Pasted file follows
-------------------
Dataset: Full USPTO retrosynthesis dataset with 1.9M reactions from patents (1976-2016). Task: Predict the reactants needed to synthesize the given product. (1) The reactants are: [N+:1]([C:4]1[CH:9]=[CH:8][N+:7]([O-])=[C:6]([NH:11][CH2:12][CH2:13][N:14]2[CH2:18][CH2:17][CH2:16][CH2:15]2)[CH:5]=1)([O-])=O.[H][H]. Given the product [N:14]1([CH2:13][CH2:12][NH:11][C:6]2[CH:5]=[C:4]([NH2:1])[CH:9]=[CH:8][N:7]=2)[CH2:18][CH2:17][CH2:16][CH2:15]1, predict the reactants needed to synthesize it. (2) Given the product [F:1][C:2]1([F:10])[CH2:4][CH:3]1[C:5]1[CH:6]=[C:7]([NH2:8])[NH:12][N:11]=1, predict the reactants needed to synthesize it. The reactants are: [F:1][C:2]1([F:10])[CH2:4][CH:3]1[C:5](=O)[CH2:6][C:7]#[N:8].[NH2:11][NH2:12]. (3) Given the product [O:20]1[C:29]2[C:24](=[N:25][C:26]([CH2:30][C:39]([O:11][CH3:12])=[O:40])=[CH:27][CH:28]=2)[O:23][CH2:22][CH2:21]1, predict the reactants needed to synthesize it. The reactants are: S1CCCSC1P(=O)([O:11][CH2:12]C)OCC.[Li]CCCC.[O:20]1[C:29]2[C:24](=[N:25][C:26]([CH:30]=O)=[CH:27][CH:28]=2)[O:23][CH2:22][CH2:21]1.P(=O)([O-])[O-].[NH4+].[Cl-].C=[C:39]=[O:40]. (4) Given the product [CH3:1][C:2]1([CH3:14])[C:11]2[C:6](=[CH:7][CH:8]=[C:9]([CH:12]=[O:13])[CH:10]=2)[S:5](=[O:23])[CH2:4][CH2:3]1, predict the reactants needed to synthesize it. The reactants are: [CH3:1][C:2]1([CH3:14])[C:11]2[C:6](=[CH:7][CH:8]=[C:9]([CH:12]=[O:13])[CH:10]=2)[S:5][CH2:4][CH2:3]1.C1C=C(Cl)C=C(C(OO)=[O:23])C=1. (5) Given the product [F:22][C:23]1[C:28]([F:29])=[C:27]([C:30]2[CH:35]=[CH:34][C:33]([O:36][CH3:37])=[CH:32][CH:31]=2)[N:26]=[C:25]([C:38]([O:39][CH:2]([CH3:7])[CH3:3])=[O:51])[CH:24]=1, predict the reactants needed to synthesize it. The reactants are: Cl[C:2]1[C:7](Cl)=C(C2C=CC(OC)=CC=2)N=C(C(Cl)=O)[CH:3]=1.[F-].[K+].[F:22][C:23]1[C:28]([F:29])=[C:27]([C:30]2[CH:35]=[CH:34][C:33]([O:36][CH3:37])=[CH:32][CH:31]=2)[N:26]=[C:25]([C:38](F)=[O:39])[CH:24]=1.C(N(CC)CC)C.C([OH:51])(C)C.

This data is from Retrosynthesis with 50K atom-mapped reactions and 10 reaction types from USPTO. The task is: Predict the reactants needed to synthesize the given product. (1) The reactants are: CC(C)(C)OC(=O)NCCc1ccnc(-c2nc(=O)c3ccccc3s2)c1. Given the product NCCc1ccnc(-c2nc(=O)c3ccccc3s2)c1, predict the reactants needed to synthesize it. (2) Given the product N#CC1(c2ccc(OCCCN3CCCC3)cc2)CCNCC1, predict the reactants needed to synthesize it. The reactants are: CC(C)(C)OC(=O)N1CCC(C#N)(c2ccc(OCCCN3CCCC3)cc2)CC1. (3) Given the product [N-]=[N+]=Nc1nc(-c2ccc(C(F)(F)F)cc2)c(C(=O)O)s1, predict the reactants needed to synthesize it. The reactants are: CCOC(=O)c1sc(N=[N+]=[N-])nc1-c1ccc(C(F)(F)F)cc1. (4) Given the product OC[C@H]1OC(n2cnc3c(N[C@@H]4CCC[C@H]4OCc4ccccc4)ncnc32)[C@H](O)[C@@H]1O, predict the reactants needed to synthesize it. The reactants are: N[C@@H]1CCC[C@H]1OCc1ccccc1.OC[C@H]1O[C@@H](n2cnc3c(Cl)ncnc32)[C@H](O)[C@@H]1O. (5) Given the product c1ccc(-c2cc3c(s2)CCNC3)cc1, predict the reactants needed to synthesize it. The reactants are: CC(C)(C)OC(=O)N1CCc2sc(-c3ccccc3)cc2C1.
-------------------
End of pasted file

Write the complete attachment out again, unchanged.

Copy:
Dataset: Full USPTO retrosynthesis dataset with 1.9M reactions from patents (1976-2016). Task: Predict the reactants needed to synthesize the given product. (1) The reactants are: [N+:1]([C:4]1[CH:9]=[CH:8][N+:7]([O-])=[C:6]([NH:11][CH2:12][CH2:13][N:14]2[CH2:18][CH2:17][CH2:16][CH2:15]2)[CH:5]=1)([O-])=O.[H][H]. Given the product [N:14]1([CH2:13][CH2:12][NH:11][C:6]2[CH:5]=[C:4]([NH2:1])[CH:9]=[CH:8][N:7]=2)[CH2:18][CH2:17][CH2:16][CH2:15]1, predict the reactants needed to synthesize it. (2) Given the product [F:1][C:2]1([F:10])[CH2:4][CH:3]1[C:5]1[CH:6]=[C:7]([NH2:8])[NH:12][N:11]=1, predict the reactants needed to synthesize it. The reactants are: [F:1][C:2]1([F:10])[CH2:4][CH:3]1[C:5](=O)[CH2:6][C:7]#[N:8].[NH2:11][NH2:12]. (3) Given the product [O:20]1[C:29]2[C:24](=[N:25][C:26]([CH2:30][C:39]([O:11][CH3:12])=[O:40])=[CH:27][CH:28]=2)[O:23][CH2:22][CH2:21]1, predict the reactants needed to synthesize it. The reactants are: S1CCCSC1P(=O)([O:11][CH2:12]C)OCC.[Li]CCCC.[O:20]1[C:29]2[C:24](=[N:25][C:26]([CH:30]=O)=[CH:27][CH:28]=2)[O:23][CH2:22][CH2:21]1.P(=O)([O-])[O-].[NH4+].[Cl-].C=[C:39]=[O:40]. (4) Given the product [CH3:1][C:2]1([CH3:14])[C:11]2[C:6](=[CH:7][CH:8]=[C:9]([CH:12]=[O:13])[CH:10]=2)[S:5](=[O:23])[CH2:4][CH2:3]1, predict the reactants needed to synthesize it. The reactants are: [CH3:1][C:2]1([CH3:14])[C:11]2[C:6](=[CH:7][CH:8]=[C:9]([CH:12]=[O:13])[CH:10]=2)[S:5][CH2:4][CH2:3]1.C1C=C(Cl)C=C(C(OO)=[O:23])C=1. (5) Given the product [F:22][C:23]1[C:28]([F:29])=[C:27]([C:30]2[CH:35]=[CH:34][C:33]([O:36][CH3:37])=[CH:32][CH:31]=2)[N:26]=[C:25]([C:38]([O:39][CH:2]([CH3:7])[CH3:3])=[O:51])[CH:24]=1, predict the reactants needed to synthesize it. The reactants are: Cl[C:2]1[C:7](Cl)=C(C2C=CC(OC)=CC=2)N=C(C(Cl)=O)[CH:3]=1.[F-].[K+].[F:22][C:23]1[C:28]([F:29])=[C:27]([C:30]2[CH:35]=[CH:34][C:33]([O:36][CH3:37])=[CH:32][CH:31]=2)[N:26]=[C:25]([C:38](F)=[O:39])[CH:24]=1.C(N(CC)CC)C.C([OH:51])(C)C.

This data is from Retrosynthesis with 50K atom-mapped reactions and 10 reaction types from USPTO. The task is: Predict the reactants needed to synthesize the given product. (1) The reactants are: CC(C)(C)OC(=O)NCCc1ccnc(-c2nc(=O)c3ccccc3s2)c1. Given the product NCCc1ccnc(-c2nc(=O)c3ccccc3s2)c1, predict the reactants needed to synthesize it. (2) Given the product N#CC1(c2ccc(OCCCN3CCCC3)cc2)CCNCC1, predict the reactants needed to synthesize it. The reactants are: CC(C)(C)OC(=O)N1CCC(C#N)(c2ccc(OCCCN3CCCC3)cc2)CC1. (3) Given the product [N-]=[N+]=Nc1nc(-c2ccc(C(F)(F)F)cc2)c(C(=O)O)s1, predict the reactants needed to synthesize it. The reactants are: CCOC(=O)c1sc(N=[N+]=[N-])nc1-c1ccc(C(F)(F)F)cc1. (4) Given the product OC[C@H]1OC(n2cnc3c(N[C@@H]4CCC[C@H]4OCc4ccccc4)ncnc32)[C@H](O)[C@@H]1O, predict the reactants needed to synthesize it. The reactants are: N[C@@H]1CCC[C@H]1OCc1ccccc1.OC[C@H]1O[C@@H](n2cnc3c(Cl)ncnc32)[C@H](O)[C@@H]1O. (5) Given the product c1ccc(-c2cc3c(s2)CCNC3)cc1, predict the reactants needed to synthesize it. The reactants are: CC(C)(C)OC(=O)N1CCc2sc(-c3ccccc3)cc2C1.